The Yid: A Novel

Paul Goldberg’s debut novel aims to give the Soviet Union its own version of Inglourious Basterds. Set in 1953 Moscow, The Yid features a small band of friends (most of them over 60) who decide to fight back against a proposed Holocaust-like pogrom of Russian Jews by assassinating Joseph Stalin. Unfortunately, this lean premise gets bogged down with too many references. Russia has one of the richest artistic traditions in the world, and Goldberg plugs himself in. He triangulates Pushkin’s poetry, Stanislavsky’s Method acting, and Gogol’s surrealism to attempt a referendum on the nature of madness and the historic evil of the anti-Semitic “blood libel.” There’s a lot going on, which makes it hard to keep track of everything. The book’s more vivid sequences sometimes get lost in a tangle of bilingual dialogue, alternating formats, and shifting tenses. B–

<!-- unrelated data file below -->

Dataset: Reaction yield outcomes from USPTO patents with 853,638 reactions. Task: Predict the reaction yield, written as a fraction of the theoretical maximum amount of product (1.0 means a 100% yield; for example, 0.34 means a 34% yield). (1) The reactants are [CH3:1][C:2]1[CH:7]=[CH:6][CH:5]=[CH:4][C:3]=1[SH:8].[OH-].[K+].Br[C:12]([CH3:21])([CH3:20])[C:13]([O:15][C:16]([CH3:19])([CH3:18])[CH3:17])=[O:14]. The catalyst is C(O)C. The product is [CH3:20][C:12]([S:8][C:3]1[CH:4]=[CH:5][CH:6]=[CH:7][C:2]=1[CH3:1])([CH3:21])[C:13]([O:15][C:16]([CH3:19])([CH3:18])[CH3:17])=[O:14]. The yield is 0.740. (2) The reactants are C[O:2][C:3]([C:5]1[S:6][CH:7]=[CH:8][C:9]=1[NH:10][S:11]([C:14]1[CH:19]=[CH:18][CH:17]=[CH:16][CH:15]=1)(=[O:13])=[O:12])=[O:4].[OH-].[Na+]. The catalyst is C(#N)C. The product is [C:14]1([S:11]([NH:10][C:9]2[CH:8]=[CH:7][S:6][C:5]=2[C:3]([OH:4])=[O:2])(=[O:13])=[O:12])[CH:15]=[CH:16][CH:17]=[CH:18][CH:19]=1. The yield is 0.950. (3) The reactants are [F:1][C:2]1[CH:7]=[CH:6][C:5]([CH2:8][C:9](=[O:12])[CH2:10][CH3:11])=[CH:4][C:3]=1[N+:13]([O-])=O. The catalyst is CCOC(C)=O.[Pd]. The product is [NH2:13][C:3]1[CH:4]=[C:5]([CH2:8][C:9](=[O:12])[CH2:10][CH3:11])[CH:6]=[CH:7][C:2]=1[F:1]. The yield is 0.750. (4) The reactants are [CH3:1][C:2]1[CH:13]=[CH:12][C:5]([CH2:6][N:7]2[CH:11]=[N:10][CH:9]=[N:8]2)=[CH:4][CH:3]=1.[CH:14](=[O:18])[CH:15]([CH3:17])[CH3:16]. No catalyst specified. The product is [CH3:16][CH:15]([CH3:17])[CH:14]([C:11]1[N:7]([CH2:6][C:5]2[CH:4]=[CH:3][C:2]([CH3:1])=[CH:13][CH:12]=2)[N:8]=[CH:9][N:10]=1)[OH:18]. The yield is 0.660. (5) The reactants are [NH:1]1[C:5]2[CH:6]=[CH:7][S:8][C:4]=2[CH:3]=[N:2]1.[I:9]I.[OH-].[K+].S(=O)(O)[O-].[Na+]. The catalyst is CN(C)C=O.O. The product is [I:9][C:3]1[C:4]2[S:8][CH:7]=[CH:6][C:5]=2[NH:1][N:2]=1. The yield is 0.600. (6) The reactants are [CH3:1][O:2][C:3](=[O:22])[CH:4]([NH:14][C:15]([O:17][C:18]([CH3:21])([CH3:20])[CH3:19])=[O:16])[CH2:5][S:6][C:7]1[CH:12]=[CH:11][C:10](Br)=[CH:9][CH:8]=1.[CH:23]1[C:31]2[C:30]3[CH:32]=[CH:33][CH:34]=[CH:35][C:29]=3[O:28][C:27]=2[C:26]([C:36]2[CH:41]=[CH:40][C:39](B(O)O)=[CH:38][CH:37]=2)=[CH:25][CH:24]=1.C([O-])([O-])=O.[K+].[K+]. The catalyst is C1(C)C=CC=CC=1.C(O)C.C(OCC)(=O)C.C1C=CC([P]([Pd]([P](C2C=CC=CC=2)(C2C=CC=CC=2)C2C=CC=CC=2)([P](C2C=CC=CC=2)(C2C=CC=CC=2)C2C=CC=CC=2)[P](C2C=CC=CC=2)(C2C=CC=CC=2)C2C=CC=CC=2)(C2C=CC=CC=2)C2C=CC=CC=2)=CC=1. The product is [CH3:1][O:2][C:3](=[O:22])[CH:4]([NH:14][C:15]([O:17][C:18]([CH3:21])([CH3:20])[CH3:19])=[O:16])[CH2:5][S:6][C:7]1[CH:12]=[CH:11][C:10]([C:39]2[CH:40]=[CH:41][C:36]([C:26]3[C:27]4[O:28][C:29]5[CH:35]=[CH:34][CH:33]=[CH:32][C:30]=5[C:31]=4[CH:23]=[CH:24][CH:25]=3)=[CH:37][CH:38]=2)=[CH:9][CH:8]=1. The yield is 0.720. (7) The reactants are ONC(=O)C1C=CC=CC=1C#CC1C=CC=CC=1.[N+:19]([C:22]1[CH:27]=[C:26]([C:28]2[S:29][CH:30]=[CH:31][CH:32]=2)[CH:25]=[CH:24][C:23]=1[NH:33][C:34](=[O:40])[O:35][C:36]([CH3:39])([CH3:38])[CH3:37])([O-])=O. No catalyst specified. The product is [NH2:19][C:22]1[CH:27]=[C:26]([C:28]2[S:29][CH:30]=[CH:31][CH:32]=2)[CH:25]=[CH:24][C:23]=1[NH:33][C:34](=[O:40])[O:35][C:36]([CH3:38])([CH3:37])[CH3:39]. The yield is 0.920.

The Yid: A Novel
2016 book
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